A five-stage, and very demanding protocol, for taking a nanoscience discovery to a consumer nanotechnology product has been outlined by engineer Michael Kelly of the University of Cambridge. Kelly, who is also based at the MacDiarmid Institute for Advanced Materials and Nanotechnology, at Victoria University of Wellington, New Zealand, explains how a clear understanding of how and why experimental silicon semiconductor and liquid crystal technology took so long to move from the laboratory bench to the manufacturing plant and mass production and consumption should underpin predictions about current nanoscience.
Kelly also explains why once a technology, such as the silicon chip, is in place it is very difficult to usurp even with advances such as conducting polymers and novel forms of carbon from buckyballs (fullerenes) and nanotubes to graphene despite the hyperbole that surrounds such novel materials. He points out that too little attention is paid to the many hurdles facing the nanoscientist hoping to be revolutionary nanotechnologist. But, his systematic protocol reveals what the aspirational need to know in making that quantum leap.
If one is working towards nanotechnology, then one must first identify the environment in which a new nanomaterial will be superior to the current state-of-the art material, otherwise the science becomes a solution looking for a problem. There are a few examples of fundamental science, the laser being a rare example, where uses are found after the fact, but, Kelly suggests that, in a burgeoning field with myriad projects and experiments final outcomes do not commonly justify the initial effort.
Secondly, it is important to identify the critical properties of the new nanomaterial and to be able to reproduce them absolutely in different samples with values to within better than 10 percent of the mean or there is no possibility of mass production. He points out that semiconductor tunnelling devices have only very recently addressed this problem.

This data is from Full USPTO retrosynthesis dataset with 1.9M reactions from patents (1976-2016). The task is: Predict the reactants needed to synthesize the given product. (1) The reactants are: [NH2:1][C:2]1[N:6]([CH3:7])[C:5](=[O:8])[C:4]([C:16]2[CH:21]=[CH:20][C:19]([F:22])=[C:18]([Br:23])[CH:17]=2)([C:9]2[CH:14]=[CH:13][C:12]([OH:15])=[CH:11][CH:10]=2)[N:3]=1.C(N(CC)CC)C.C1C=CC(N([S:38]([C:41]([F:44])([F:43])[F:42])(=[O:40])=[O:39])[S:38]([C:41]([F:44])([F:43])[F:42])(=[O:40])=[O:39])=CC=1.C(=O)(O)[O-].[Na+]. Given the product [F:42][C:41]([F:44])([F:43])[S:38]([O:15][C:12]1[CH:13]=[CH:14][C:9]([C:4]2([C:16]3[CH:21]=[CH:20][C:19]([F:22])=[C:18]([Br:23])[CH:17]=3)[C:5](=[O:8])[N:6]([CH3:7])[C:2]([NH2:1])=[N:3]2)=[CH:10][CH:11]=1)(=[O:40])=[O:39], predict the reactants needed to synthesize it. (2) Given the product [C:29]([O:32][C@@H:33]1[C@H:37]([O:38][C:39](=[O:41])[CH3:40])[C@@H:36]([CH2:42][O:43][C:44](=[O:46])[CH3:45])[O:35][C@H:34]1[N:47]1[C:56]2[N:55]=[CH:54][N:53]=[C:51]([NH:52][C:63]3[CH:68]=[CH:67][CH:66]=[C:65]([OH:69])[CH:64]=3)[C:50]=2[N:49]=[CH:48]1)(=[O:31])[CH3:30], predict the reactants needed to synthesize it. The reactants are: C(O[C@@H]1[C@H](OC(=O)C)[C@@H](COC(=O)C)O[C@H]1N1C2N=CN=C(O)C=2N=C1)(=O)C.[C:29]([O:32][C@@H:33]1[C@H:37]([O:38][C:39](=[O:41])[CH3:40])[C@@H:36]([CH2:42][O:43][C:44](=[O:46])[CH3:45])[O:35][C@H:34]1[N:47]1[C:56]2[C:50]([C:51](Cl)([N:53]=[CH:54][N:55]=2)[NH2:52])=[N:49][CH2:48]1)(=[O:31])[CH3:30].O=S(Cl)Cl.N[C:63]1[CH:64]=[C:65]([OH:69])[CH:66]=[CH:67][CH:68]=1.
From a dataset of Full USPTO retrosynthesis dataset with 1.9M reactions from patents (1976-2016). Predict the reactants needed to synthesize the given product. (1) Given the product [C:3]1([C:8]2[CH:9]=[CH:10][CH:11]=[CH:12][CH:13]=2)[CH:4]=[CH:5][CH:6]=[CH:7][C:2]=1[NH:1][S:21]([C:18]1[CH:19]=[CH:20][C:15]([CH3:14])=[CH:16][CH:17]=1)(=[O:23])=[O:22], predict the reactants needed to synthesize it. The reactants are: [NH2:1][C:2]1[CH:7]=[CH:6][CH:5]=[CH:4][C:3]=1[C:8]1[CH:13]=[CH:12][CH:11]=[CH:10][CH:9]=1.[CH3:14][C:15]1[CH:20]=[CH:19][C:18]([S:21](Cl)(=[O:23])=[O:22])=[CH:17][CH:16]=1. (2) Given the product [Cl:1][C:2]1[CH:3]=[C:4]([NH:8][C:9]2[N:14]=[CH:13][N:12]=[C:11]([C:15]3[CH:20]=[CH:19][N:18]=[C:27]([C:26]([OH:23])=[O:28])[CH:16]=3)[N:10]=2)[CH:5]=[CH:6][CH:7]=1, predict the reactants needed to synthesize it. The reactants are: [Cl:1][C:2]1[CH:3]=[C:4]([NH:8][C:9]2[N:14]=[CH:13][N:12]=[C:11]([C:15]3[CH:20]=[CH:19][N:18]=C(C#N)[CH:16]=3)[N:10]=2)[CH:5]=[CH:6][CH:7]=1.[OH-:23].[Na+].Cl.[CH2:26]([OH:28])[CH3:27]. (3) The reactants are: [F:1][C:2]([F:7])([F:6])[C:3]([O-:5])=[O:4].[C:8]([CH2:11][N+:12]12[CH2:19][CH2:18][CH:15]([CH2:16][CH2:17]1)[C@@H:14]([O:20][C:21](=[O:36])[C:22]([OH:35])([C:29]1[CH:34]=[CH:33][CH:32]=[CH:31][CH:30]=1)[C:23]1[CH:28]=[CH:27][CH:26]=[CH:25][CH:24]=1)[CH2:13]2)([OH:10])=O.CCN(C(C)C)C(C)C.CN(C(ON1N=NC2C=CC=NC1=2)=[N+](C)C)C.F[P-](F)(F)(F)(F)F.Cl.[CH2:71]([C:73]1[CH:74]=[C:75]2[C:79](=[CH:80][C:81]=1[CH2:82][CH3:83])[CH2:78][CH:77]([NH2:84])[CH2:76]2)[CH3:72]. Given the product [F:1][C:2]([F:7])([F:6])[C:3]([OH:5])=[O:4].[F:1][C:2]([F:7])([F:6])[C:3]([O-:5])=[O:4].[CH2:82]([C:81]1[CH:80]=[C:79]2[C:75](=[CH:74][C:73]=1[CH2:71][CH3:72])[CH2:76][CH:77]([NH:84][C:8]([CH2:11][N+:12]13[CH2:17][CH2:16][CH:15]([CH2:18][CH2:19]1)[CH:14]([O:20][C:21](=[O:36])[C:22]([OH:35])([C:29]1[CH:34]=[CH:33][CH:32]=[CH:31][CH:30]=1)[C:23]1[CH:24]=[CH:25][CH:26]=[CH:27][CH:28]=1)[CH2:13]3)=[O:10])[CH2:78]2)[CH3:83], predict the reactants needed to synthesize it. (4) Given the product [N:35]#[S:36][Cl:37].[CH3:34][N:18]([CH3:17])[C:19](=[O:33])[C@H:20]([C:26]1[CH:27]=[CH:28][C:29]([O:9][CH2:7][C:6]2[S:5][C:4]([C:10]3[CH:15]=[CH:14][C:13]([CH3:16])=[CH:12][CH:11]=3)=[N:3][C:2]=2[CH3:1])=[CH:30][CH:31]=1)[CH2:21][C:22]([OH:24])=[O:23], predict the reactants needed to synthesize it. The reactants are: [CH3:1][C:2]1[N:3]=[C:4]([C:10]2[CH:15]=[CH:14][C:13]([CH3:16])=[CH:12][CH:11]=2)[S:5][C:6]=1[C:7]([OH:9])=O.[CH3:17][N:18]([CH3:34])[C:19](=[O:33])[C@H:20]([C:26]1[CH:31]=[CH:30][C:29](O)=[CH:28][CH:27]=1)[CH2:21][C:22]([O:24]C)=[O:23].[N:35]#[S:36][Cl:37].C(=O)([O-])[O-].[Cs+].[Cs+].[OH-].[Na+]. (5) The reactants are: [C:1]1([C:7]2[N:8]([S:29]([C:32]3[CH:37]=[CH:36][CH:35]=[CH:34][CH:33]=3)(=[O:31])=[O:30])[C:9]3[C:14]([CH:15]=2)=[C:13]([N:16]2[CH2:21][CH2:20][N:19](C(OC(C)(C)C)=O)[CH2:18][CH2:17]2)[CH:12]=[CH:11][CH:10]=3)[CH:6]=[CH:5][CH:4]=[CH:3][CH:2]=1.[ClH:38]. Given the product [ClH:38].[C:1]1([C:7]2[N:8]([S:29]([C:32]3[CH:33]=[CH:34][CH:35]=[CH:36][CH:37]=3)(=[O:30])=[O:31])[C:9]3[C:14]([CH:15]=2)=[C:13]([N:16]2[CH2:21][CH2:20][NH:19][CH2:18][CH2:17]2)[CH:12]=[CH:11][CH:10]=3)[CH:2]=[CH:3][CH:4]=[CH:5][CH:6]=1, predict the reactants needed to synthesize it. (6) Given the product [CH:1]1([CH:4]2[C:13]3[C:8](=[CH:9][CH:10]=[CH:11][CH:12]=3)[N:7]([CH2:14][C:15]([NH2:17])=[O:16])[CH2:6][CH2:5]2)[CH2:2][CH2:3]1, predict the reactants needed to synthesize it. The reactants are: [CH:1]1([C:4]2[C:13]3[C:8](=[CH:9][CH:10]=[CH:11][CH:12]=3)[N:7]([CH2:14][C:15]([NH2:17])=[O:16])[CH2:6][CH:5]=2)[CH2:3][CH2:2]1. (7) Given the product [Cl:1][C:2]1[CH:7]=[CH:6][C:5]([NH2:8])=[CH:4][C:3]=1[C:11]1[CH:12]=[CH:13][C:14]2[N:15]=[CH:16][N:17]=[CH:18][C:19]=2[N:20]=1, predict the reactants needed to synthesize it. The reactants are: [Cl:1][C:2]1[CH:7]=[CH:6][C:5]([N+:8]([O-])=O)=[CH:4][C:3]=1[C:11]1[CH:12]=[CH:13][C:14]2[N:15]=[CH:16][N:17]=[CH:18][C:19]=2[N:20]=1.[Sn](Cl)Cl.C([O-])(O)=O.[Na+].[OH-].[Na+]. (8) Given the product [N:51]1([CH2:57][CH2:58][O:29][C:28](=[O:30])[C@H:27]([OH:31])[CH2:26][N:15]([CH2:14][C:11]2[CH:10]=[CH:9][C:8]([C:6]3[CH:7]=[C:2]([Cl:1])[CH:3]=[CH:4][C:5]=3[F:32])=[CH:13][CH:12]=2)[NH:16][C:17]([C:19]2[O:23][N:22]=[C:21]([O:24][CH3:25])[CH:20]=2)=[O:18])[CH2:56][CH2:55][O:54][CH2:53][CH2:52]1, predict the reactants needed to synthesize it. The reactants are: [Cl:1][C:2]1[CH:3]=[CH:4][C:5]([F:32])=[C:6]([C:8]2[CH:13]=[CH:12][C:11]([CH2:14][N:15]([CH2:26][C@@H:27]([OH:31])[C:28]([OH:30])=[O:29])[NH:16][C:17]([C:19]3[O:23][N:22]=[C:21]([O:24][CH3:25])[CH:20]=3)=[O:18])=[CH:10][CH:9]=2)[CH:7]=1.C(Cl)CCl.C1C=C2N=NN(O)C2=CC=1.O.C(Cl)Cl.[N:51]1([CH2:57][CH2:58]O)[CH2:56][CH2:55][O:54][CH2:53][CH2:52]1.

Thirdly, a way to make the material or device with pre-specified performance and at high yield is essential from an early stage of development or again wasted raw materials will keep end product costs too high for a product to be commercially viable.
Kelly’s fourth commandment asserts that for a product, one must be able to simulate its performance from first principles and to readily invert properties at any stage of development so that it might be reverse engineered and adapted to resolve discrepancies where a device deviates from design.
Fifth and finally, even if the first four steps of the protocol are addressed adequately lifetime performance must be demonstrated as being superior to any current state-of-the art technology. He cites multi-heterojunction tandem solar cell technology as being on the cusp of serious development in this regard, one might also mention organic light emitting diodes (OLEDs) and their development from unstable devices in the early 1990s to fully fledged commercial technology today.
The shift from traditional manufacturing to the current developments based on novel and even designer materials means that industry now places great emphasis on product development taking place at the laboratory bench and expects much more than a one-off result before adopting new science and converting it into technology, nano or otherwise.
Kelly M.J. (2014). From nanoscience to nanotechnology: what can and what cannot be manufactured, International Journal of Nanotechnology, 11 (5/6/7/8) 441. DOI: http://dx.doi.org/10.1504/ijnt.2014.060563